Imagine a version of the film "The Blob" where the amorphous alien comes to Earth not as a hostile invader, but as a Henny Youngman-type comedian looking for a gig on "The Tonight Show." Or, how about a movie featuring Cyrano de Bergerac as a hard-luck fellow whose limited job skills reduce him to punching out the holes in doughnuts with his oversized schnoz.
No, these aren't old Mel Brooks screenplays that never reached fruition. Rather, they are multimedia presentations by the L.A. Connection comedy troupe, which reshapes old movies by dropping out their soundtracks and replacing them with live comedy dialogue, sound effects and music.
For the past dozen years, the L.A. Connection's irreverent actor-writers have navigated a host of campy and classic film characters through a variety of outrageous new situations. In many cases, the group's rewrites contain only a tangential connection to the films' original plots and characters. (During screenings, the actors- who are accompanied by a keyboard player--sit in the front of the theater with microphones.)
"Everybody does what we do in a way," says actor-writer Kent Skov, who is also the founder and director of the L.A. Connection. "We all sit at home and comment on what we see on TV. That's why watching this process is so much fun. It's kind of like living out the (outlandish) thoughts and scenarios that go through people's minds while they watch TV or movies."
Tonight at the Nuart Theatre, the troupe will present its version of the 1962 film, "Wrestling Women vs. the Aztec Mummy." This obscure piece of cinema is every bit as cheesy as its title suggests. In the original film, a mummy rises from the dead and attempts to reclaim a necklace taken from its crypt by a team of women wrestlers. In the L.A. Connection version, Skov and company up the camp quotient by throwing into the film's wrestling motif a wedding, a honeymoon at a theme park called Aztecland, a love-struck mummy and a stream of wacky jokes.
This performance will represent the sixth time the L.A. Connection has tackled "Wrestling Women vs. the Aztec Mummy." But like all its films that receive repeat performances, the script will be updated to reflect current social topics.
The L.A. Connection delivered its first live film presentation in 1982. It occurred after Terry Thoren, who was then an executive of the Landmark Theater chain, asked the group to do a performance of the 1958 B movie, "Attack of the 50 Ft. Woman," at the old Fox Venice theater.
"We only had one week to prepare for that performance," recalls Skov. "There wasn't a videotape of the movie available, so we had to rent a 16mm projector to use during rehearsals. It was a nightmare trying to wind the projector back and forth" so they could map out the dialogue for each scene.
"But we sold out the performance and did an encore three weeks later to 600 people. We figured we had something exciting because we couldn't always sell out 40 or 45 seats in our own theater (in Sherman Oaks) doing conventional improv comedy."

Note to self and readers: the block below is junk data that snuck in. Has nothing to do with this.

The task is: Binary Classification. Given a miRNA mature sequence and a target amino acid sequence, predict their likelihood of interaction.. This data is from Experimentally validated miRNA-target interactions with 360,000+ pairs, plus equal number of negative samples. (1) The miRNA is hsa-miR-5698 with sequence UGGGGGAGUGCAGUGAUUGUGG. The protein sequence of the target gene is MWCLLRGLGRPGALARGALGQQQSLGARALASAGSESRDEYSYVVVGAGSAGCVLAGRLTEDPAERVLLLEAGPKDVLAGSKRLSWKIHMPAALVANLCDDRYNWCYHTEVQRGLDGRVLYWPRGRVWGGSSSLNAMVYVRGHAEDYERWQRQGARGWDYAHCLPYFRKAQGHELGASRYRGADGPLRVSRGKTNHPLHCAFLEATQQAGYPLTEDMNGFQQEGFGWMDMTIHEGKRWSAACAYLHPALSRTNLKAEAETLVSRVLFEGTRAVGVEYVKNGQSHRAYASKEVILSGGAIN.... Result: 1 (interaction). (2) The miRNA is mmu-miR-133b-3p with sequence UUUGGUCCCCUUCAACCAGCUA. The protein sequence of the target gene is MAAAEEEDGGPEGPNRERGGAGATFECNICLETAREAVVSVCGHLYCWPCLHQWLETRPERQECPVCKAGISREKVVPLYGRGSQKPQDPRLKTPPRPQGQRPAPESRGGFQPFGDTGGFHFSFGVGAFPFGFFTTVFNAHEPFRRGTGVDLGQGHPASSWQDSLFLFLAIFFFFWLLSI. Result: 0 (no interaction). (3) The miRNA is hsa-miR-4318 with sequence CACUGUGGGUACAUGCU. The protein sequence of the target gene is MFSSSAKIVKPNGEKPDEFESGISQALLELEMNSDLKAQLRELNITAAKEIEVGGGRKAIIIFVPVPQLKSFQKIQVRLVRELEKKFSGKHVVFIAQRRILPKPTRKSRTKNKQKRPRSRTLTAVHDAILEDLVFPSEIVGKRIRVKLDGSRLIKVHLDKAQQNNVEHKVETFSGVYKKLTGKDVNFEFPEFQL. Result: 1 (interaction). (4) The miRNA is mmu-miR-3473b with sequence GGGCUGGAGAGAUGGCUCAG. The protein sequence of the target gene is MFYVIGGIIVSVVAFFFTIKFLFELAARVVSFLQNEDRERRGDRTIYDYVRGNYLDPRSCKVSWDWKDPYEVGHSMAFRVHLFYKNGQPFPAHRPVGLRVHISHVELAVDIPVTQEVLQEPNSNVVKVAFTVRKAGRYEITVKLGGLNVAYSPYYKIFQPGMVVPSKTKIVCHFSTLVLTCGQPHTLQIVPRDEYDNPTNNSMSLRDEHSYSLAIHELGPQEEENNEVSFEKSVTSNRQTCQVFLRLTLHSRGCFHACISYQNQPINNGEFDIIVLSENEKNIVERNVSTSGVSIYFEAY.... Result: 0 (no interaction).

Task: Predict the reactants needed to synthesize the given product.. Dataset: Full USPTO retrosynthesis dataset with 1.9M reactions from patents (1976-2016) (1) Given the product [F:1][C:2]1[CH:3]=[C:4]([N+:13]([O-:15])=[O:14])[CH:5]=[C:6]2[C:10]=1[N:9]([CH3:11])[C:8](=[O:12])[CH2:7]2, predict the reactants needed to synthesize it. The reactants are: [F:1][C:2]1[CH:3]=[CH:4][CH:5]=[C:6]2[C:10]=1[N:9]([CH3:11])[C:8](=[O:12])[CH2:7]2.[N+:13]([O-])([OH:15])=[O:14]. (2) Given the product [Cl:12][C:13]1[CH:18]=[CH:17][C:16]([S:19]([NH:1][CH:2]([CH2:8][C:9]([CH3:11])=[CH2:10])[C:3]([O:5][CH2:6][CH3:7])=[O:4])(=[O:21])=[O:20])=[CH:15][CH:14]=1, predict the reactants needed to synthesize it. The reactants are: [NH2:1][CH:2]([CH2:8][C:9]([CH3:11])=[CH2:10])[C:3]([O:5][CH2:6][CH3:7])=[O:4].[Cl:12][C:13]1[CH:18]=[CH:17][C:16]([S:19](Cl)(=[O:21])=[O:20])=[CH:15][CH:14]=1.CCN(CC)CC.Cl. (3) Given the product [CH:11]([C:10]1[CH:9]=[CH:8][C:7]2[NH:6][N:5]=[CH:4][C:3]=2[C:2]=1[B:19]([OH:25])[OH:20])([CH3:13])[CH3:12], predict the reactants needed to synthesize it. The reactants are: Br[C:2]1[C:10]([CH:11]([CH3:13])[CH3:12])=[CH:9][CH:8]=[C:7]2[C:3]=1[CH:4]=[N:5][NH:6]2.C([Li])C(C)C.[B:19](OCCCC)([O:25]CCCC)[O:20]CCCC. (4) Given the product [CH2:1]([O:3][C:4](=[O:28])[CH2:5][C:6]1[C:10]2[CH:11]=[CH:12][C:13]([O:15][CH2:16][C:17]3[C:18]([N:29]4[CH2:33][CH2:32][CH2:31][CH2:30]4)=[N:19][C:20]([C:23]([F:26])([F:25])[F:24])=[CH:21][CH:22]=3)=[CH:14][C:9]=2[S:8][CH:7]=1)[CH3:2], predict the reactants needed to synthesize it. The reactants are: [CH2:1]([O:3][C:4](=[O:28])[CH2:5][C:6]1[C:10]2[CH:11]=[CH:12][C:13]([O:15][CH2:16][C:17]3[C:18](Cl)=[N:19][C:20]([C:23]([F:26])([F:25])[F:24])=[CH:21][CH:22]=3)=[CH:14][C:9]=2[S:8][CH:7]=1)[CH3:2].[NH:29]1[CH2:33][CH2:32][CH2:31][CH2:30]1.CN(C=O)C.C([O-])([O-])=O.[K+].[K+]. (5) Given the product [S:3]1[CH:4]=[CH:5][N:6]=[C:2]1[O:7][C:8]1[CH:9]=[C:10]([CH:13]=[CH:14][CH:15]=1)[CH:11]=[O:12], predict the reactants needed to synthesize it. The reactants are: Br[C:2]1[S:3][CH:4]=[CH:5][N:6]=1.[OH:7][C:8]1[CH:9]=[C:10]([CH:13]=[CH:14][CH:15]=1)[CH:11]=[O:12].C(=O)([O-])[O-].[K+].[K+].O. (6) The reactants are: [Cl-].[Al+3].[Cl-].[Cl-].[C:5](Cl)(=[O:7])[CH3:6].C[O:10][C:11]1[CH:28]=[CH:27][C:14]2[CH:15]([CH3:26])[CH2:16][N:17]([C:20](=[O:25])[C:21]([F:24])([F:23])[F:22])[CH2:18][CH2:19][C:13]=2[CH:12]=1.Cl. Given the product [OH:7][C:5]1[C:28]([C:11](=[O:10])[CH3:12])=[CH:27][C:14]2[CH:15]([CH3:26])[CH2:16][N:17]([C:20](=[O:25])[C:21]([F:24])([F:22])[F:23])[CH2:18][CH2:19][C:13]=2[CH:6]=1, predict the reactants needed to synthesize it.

Since then, the L.A. Connection has turned film dubbing into a virtual art form. The troupe tailors its dialogue so that it closely matches the lip movements of the characters on the screen. This can be a laborious process, says Skov, since the group is trying to achieve this sense of reality while attempting to develop a script that's involving and funny.
The improv group also tries to keep each of its performances under 90 minutes. With some longer films, Skov will take out an entire 20-minute reel rather than selectively edit a work in a way that some might find objectionable.
However, during a performance of the film "The Hunchback of Notre Dame," a projectionist once included and excluded the wrong reels. This left the actors scrambling to whip up new dialogue on the spot.
A similar predicament developed during a presentation of "Andy Warhol's Frankenstein."
"We had planned to do the R-rated version of the movie but (the distributor) sent us the X-rated version by mistake," remembers Skov. "Because we had screened the uncut X-rated version a couple of times prior to deciding to do the R-rated version, we were familiar with some of the additional scenes that came up. But it was a shock that we had to improvise for 20 minutes. Boy, that really threw us for a loop!"
Skov feels the L.A. Connection is actually better known and appreciated in a number of cities outside of the Los Angeles area. Thanks to the group's television appearances, it has managed to develop solid followings in cities such as Detroit, Tucson and Denver.
The improv group first gained national attention in 1983 when it landed a regular spot dubbing film clips on Alan Thicke's short-lived "Thicke of the Night" variety show. Two years later it had its own syndicated TV series called "Mad Movies." But poor ratings contributed to the program's demise in 1986, though episodes of the group's dubbed movies did subsequently reappear on several cable networks. Last November, the Arts & Entertainment Network also aired a one-hour L.A. Connection special called "Movie Madness Mystery."
"I would absolutely love to do more TV," Skov says. "We've done syndicated and cable TV. A network series would be the last step. If we got that kind of exposure, we would be that close to becoming a household name."
* The L.A. Connection will perform "Wrestling Women vs. the Aztec Mummy" tonight at the Nuart Theatre, 11272 Santa Monica Blvd., West Los Angeles , at 8 p.m. Admission $10. Information: (310) 478-6379 or (818) 784-1868.